Are There an Infinite Number of Charlies?

Charlie McDonnell is a phenomenally successful YouTube blogger, with more than 2 million subscribers. And from time to time he likes to wrap his head around complicated topics in space and astronomy.

In this short video, Charlie tackles the implications of what it means to live in an infinite Universe. If the Universe is truly infinite, and there are a finite number of ways that matter can be configured, then if you travel far enough, you will run into duplicates.

Out there, somewhere, there are an infinite number of Charlies. And an infinite number of you and me.

Of course, if we life in a finite Universe, then just forget about everything that Charlie just said.

Here’s the thing. Astronomers have calculated that the Universe is at least 91 billion light-years or so across. Beyond that, they just don’t know if it’s finite or infinite.

If you want to chase down this rabbit hole even further, check out this older video from Numberphile on a similar topic. With these two videos under your belt, you should just barely be able to wrap your head around the concept of an infinite Universe.

20 Replies to “Are There an Infinite Number of Charlies?”

  1. Am listening to radio meteors (Pac. Coast Nebula overhead) via spaceweather while I type… here come the Perseids!

    Like a meteor, Charlie seems to leave a bit of a plasma trail in his wake? Bright and energetic, I hope he has a chance to ‘live long and prosper!’ Can he vote yet? Heck, somewhere he’s President!

  2. The occurrence of another person just like me or you involves certain prospects in bubble nucleation regions or pocket universes in the multiverse. There is the prospect that this is connected to the many worlds interpretation (MWI) of quantum mechanics. Each of these copies are identical up to some elementary quantum event that leads to decoherence. These copies are then generated by this eigenbranching in MWI. Before an elementary quantum event the two copies are in fact on and the same โ€œworld.โ€

    I am not entirely sold on this idea. For one MWI has issues with contextuality, or rather noncontextual basis setting in QM. This also potentially muddles up multiverse concepts with a quantum interpretation that is not testable.


    1. You’re mixing up the various different infinities.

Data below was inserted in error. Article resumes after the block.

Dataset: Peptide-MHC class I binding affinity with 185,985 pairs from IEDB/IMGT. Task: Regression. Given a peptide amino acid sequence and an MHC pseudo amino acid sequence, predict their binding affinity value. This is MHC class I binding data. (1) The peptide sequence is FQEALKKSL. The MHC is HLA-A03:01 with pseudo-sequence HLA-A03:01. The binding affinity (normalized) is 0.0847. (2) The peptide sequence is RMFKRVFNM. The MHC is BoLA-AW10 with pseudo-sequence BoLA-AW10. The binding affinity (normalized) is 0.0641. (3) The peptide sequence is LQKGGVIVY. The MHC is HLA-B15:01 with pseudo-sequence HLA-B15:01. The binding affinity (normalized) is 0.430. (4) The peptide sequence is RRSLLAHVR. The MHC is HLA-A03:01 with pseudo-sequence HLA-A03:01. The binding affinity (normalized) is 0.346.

1. If THIS universe is infinite, then each arrangement of atoms is repeated an infinite # of times. That’s the article topic. The duplicates are really far away though. ๐Ÿ™‚
      2. If the Many Worlds quantum interpretation is true, regardless of how big THIS universe is, there are an infinity of yous and everything else spun off every Planck time interval. They’re just inaccessible and undetectable in “parallel” universes. I prefer to call them orthogonal universes.
      3. If there is an ongoing process of continually created bubble universes popping off like with our Big Bang, then there’s an infinity of universes, each with their own physics constants, etc. and of course the obligatory infinity of universes duplicating ours.

      1. And if both are true, then you’ve got an infinite number of orthogonal universes, each of which is infinite. Turtles all the way down.

  3. Charlie’s definition of ‘duplicate’ has not defined the level of coherence; for fun, ie whether all the referenced duplicates are simultaneously duplicating position, activity, age etc or whether each duplicate Fraser Cain is also friends with Dr Gray ;). Would their email addresses and tooth fillings be the same? ๐Ÿ™‚ It appears that life adds a random-appearing set of values to the thing.

    I’m skeptical of the infinite eternal universe idea.

    1. Of course, if we live in a finite Universe, this goes right out the window. The Universe has to infinite, or really really really big to repeating volumes of space.

      1. As an aside, it appears this duplication idea has also predicted complex ET life.

        Going with the infinite universe idea for a moment, one still wonders why these replications would occur at the complex levels of say, duplicate Fraser Cains and bfmorrises, when there is so much empty/nearly empty space that satisfies the supposed inevitability of matter configuration duplication.So, it seems there is duplication, but it is in the form of empty/nearly space.

        For Charlie’s idea to be viable, wouldn’t the infinite universe have to be filled with matter throughout? Perhaps it is space/time that is infinite, but not matter configurations.